September 20, 2014 In conjunction with the protest at the UN.
Following the U.N. Security Council’s recent emergency visit to South Sudan, IGAD Heads of State are scheduled to meet on Sunday, August 24, to discuss the possibility of a joint
This week, friends of South Sudan and members of the Diaspora wrote a letter to the leaders of South Sudan reminding them of the vision and the determination that inspired their struggle and achieved their success….
Please sign the petition and add your name to this letter: August 18, 2014 Dear President Salva Kiir, Dr. Riek Machar and all South Sudanese military…
Ninety-one individuals and organizations sent a letter to South Sudan’s President Salva Kiir, former Vice President Dr. Riek Machar, and to all South Sudanese military and political leaders who have a role in either choosing to perpetuate or end conflict in South Sudan. These friends of South Sudan, who are calling for an immediate end to violence, include former US government officials, Members of the British Parliament, faith leaders, academics, advocacy and humanitarian organizations, and both Sudanese and South Sudanese.
The letter, signed by those who care deeply about South Sudan, reminds the country’s leaders of the vision that inspired the international community to support their struggle for freedom, justice and equality; and it urges these leaders to once again demonstrate the same level of pride, determination and unity that ultimately resulted in the independence of South Sudan. The letter urges South Sudan’s leaders to choose peace “by committing now to participating whole-heartedly in the peace process, enforcing the cease fire agreements, ensuring unimpeded delivery of humanitarian aid, and by doing whatever is necessary to put South Sudan back on track as quickly as possible.”
August 11, 2014 letter to the UNSC regarding needed reform and strengthening of UNAMID in Darfur.
Sudan Unlimited joined Diaspora and activist organizations in urging President Obama and African leaders, during the US Africa Summit, to focus on ending conflict and building a just and lasting peace in Sudan.
The internal conflict that upended South Sudan has been a source of sorrow and frustration for those who invested heavily in helping Southern Sudanese secure freedom and democracy. This week at a press conference, US Special Envoy for Sudan and South Sudan, Ambassador Donald Booth, noted, “The United States is by far the largest contributor of humanitarian assistance to South Sudan. This is one of the reasons the United States is determined to try to bring about serious peace talks.”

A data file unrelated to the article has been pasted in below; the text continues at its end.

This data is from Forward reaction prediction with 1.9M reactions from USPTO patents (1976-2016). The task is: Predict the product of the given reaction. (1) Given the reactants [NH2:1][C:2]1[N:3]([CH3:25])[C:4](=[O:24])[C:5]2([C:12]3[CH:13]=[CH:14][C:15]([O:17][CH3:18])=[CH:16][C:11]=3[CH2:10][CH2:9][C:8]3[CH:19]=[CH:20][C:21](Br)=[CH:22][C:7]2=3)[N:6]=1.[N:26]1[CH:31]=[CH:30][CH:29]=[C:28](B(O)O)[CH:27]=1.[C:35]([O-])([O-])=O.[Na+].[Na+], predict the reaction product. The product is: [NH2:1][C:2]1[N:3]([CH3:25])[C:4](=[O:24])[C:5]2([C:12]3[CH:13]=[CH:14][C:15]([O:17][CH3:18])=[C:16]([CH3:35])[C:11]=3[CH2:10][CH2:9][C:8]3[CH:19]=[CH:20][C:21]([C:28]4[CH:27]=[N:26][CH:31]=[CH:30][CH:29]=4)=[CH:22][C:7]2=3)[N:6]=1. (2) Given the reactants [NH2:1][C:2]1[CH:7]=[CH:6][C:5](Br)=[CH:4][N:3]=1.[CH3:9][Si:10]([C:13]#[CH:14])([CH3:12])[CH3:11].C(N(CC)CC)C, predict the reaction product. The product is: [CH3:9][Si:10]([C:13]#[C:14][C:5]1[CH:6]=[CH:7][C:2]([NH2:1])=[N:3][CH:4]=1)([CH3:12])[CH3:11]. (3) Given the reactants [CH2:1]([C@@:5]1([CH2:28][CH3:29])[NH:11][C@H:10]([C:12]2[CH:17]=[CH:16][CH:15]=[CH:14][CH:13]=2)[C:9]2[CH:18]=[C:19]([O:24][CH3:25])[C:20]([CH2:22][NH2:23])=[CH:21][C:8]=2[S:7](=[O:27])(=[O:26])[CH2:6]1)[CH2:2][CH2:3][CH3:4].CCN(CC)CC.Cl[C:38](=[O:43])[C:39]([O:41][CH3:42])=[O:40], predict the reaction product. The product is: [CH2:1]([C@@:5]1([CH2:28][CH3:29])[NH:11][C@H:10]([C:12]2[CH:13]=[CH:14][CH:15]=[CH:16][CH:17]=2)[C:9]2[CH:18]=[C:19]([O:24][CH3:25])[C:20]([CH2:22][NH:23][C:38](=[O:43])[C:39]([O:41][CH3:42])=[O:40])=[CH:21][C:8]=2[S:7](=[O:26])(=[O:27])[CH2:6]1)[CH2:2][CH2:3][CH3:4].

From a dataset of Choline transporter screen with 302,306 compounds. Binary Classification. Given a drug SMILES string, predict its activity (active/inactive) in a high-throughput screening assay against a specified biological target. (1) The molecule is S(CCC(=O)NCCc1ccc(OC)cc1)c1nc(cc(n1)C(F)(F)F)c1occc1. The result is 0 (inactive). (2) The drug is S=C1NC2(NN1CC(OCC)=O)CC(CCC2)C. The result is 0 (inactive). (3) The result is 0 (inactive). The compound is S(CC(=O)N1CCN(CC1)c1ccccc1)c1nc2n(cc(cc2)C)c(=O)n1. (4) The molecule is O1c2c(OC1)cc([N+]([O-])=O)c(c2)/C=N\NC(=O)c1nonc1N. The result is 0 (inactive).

The United States has served as a friend, champion and mentor to South Sudan, but what kind of an example has it set since South Sudan gained its independence in 2011? The United States Congress has not modeled respect, dialogue, compromise and cooperation among its members and with the Administration in order to best serve the interests of its citizens. Our institutions of business and finance have become known for greed and corruption that have compromised our country’s integrity and security, while our entertainment industry produces a steady diet of violence that plays out in our school yards and college campuses. Discrimination, intolerance and self-righteousness have taken the place of loyalty and goodwill towards our country and for each other.
While the responsibility for starting and ending the crisis in South Sudan lies squarely on the shoulders of South Sudan’s leaders and their advisers, the United States does have a role to play beyond applying pressure and providing aid that starts perhaps with acknowledging our own failures at creating a more perfect union and re-committing ourselves, as an example to South Sudan and for our own good, to becoming again, “one nation, indivisible, with liberty and justice for all.”
7 years ago these little buttons were introduced…since then, Bashir has rigged national elections; intensified and expanded his war against the Sudanese people in Darfur, North and South Kordofan, Blue Nile and Abyei; delayed and obstructed implementation of the CPA including recognition of the referendum on Abyei; arrested, tortured and killed Sudanese who oppose his policies; ignored and violated Sudan’s constitution; flaunted the weaknesses of the international community by avoiding arrest while engaging in talks regarding debt relief; manipulated for his own purposes the agenda of the African Union and Qatar; promoted and facilitated the spread of extremism; fueled regional conflicts including South Sudan’s; bombed hospitals and destroyed places of worship; re-introduced deadly diseases by blocking humanitarian access to vulnerable populations; starved and intentionally neglected marginalized populations from the East to the West; and squandered international resources to support artificial peace talks and to respond to manufactured humanitarian and security crises. Bashir must go.